Psychology Paper Assignment

Psychology Paper Assignment Words: 5243

After my parents married, my father followed his father by working at Homestead, while my other was a stay at home mom. We lived on a hillside over the fairgrounds in Deadwood on Railroad Avenue. My father’s parents lived next door to us. Due to the fear of landslides, the city of Deadwood forced my grandparents and us to move off the hillside. As of 2008, the houses were still on the hillside, granted they slid downhill slightly. It is amazing how tiny the houses are, I would say no more than 400 to 500 square feet, and there were 5 of us who lived in the house.

When was about four years of age, we left the Black Hills and moved to a small mining town in Colorado called Creed. It is here member being left handed and having to learn to do things differently. I guess I go against the grain with handedness, according to our studies it suggests it is linked by a genetic basis. (Linked & Kerugma, 2005) No one else in the family has been left handed, and even today I am still the only one. Still do things different from left or right handed people because I had to learn my own way.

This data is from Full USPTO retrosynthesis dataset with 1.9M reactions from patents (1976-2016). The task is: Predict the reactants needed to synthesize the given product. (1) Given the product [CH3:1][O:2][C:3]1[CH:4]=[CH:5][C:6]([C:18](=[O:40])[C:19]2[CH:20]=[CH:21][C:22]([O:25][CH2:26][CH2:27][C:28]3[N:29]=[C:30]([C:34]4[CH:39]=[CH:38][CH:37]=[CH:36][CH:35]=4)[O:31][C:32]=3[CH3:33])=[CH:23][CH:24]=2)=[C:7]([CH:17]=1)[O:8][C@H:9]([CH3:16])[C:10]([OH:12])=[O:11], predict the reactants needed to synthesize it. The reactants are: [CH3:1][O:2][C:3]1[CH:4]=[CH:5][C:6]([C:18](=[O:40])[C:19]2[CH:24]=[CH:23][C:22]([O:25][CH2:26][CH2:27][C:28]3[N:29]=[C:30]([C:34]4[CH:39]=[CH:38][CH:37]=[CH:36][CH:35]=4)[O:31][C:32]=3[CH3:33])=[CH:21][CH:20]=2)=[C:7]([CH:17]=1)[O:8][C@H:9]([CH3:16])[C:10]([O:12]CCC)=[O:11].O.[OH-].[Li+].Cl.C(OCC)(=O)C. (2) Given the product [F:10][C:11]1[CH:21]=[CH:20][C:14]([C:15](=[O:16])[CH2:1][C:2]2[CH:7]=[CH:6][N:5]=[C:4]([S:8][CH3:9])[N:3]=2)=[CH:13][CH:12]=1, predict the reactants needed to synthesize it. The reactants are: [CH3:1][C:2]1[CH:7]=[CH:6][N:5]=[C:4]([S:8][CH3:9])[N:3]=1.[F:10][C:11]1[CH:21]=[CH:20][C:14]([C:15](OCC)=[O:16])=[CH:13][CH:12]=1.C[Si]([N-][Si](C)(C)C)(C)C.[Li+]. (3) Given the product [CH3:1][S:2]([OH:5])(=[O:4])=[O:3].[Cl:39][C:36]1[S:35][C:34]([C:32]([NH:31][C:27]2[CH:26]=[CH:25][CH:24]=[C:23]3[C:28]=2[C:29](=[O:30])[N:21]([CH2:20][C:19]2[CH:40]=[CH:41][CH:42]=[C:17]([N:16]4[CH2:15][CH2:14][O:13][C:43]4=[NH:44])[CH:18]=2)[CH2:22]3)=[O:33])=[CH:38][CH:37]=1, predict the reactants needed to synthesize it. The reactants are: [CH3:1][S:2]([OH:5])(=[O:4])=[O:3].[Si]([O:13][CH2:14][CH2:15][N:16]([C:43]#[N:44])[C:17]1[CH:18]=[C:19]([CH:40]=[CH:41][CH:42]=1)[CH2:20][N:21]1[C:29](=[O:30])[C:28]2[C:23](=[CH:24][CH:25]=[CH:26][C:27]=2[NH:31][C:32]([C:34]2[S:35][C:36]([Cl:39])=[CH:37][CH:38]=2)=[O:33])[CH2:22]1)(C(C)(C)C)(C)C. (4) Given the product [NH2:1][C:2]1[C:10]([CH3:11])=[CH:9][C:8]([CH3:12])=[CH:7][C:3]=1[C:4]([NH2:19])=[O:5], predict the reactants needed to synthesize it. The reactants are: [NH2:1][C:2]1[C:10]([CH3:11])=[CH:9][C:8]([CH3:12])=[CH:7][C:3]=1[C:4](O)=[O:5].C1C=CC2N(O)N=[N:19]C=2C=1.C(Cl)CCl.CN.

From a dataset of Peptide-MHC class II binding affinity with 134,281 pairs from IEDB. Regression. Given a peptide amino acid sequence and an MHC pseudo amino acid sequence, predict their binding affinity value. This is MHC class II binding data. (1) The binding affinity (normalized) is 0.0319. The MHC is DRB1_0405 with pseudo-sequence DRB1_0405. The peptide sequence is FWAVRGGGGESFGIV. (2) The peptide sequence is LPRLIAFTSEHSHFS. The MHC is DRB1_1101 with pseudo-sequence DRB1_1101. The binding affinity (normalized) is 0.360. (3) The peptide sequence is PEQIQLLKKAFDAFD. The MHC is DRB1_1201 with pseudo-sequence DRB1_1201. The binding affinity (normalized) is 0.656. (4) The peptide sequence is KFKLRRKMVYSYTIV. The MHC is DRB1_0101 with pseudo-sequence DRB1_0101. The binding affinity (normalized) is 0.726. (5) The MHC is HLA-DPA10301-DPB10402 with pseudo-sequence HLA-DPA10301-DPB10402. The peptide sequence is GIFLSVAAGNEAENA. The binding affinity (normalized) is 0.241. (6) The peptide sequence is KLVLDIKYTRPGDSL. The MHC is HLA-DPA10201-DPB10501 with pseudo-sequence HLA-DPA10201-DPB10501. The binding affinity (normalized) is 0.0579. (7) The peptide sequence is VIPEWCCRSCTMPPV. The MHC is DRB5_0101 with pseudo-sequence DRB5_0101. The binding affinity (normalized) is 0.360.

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I started school while living here; we had a one room school house, and remember we would follow the creek line down to school and back up the creek line to get home. I remember having a skunk get in the rage, our house was a bi-level with the laundry room in the garage/ basement. This is when I learned the phrase “two toned highway cat, with a fluid drive. ” We moved from Creed sometime after my first grade of school to Durango, Colorado. 3 In Durango, we lived in a trailer park, my father worked in various mines, some of which he would stay gone during the week and only come home on the weekends.